Made it to Nepal! The view of the Himalayas flying into Nepal is what dreams of made of. I mean, pure beauty. I was in awe of its magnitude and utter divine beauty. The ice caps reaching beyond the clouds and the vision of whites, blues, greys from the distance is indescribable. You must see it for yourself, I fail to accurately describe it. Funny, I was reading a book and the author mentions one of his treks to the Himalayas (also, I found this book randomly on my last night in India!). As I am reading, I look up, and to my astonishment and serendipitous shock & awe, out my window, this monstrous beauty is staring right at me. I was stop dead in my tracks, well, the plane kept propelling forward but I was suspended in time & space for a second or two. This dangerous beauty causes one to become humble and prideful simultaneously—humble because of its sheer magnitude and prideful to be part of this universe, this cosmic composition we all share. It was a moment of pure magic and ephemeral divinity when I looking out my window—the ice caps, ah, the only word that comes to mind is beauty. The blues of the sky, the whites and greys of the clouds, the white ice caps, the greyness of the mountains, all meshed into one painting, whereby, the start and finish of either entity became embroiled into one being, it all felt like part of the same, no beginning and no end…endless delineations and contours—bliss! Why are all the most beautiful things in nature the most dangerous at times?

I look down and there are greens, browns, and rivers underneath, and to my left, the Himalayas, honestly, it felt like a dream. And there was a moment, when I questioned my sanity, asking myself: “Wait, is this really happening?” Haaha—basically, “IS THIS REAL LIFE?” (youtube video from a few years ago with the little boy David, high from laughing gas from his visit to the dentist). I found the video, priceless.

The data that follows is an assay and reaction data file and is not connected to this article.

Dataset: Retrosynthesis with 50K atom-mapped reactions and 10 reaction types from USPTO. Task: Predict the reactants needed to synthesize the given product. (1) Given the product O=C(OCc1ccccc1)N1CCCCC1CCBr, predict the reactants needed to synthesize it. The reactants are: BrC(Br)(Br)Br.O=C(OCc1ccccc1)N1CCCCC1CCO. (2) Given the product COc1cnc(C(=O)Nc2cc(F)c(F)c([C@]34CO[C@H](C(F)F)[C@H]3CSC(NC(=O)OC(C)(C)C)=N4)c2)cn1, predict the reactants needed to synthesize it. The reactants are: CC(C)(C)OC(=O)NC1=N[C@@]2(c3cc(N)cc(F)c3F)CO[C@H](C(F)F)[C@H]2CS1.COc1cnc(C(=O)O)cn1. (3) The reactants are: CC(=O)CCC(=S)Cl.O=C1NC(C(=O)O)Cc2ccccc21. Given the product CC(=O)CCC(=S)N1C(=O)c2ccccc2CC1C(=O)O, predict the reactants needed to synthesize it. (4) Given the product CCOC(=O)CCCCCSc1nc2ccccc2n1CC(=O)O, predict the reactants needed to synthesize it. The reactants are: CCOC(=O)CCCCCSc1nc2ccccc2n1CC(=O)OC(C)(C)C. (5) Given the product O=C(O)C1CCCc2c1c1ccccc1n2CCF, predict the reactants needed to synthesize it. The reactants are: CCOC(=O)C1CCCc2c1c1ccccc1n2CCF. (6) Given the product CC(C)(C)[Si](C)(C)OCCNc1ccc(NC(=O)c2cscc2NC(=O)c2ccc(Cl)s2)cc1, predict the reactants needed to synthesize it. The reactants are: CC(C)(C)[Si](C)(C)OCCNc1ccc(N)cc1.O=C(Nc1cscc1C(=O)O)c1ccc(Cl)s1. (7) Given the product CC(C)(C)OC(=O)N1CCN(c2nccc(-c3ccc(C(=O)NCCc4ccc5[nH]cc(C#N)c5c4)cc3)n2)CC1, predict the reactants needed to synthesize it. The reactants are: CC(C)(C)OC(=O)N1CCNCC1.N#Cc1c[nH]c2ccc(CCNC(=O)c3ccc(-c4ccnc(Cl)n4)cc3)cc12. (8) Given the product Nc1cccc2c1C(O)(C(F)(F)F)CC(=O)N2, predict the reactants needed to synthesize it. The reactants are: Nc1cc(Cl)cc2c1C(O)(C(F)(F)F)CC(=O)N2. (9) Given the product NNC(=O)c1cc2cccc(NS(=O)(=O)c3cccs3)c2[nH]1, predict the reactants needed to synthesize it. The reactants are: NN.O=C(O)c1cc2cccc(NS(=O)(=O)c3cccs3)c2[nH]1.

I made two friends — one Nepali and the other an American from Seattle (Buddhist practitioner). The American will be in the mountain at a village, re-visiting his friends there, locals we met during his extended stay a few years back.

Happy to be in Nepal. Warm greetings upon my arrival and happy to see my friend-soul sister, Sarita, and meet her loving and compassionate family.

Unlike Bhopal, there is no wake-up call of prayer horns, rather, the charming sound of roosters!!! I was instantly reminded of my time in the Caribbean and it brought me comfort and felicity. The food is also shared with the Caribbean and many vegetables, flowers, and spices used here, are also used in the Caribbean—to my pleasant surprise! For example, callaloo and corella bush! Nepal, has pleased me thus far and I am thankful to have this experience.

Gobinda Hari,


Day Fourteen: Philosophy as a Way of Life

I went to Old Market and shopped for fruits and veggies. It was raining so my trip was short. It is raining now as I write this post. I am having a cup of Tulsi tea and assorted fruit for breakfast.

Today, I meet with Dr. Pandey at Bhopal Memorial Hospital. I will get the chance to shadow him whilst he works. He treats cancer victims. I am interested in spaces of healing so it will be an honour to meet with these survivors, and sit compassionately with them and hear their stories.

 Still not fully recovered but on the way. I rubbed Vicks vapour rub on my feet and then I put on a pair of socks (thanks for the tip Alexis). 

On Saturday, I fly to Nepal. The project in Nepal will conclude with an event at a primary school which will be a fundraiser and all of the proceeds will go to earthquake relief and wellness of the victims.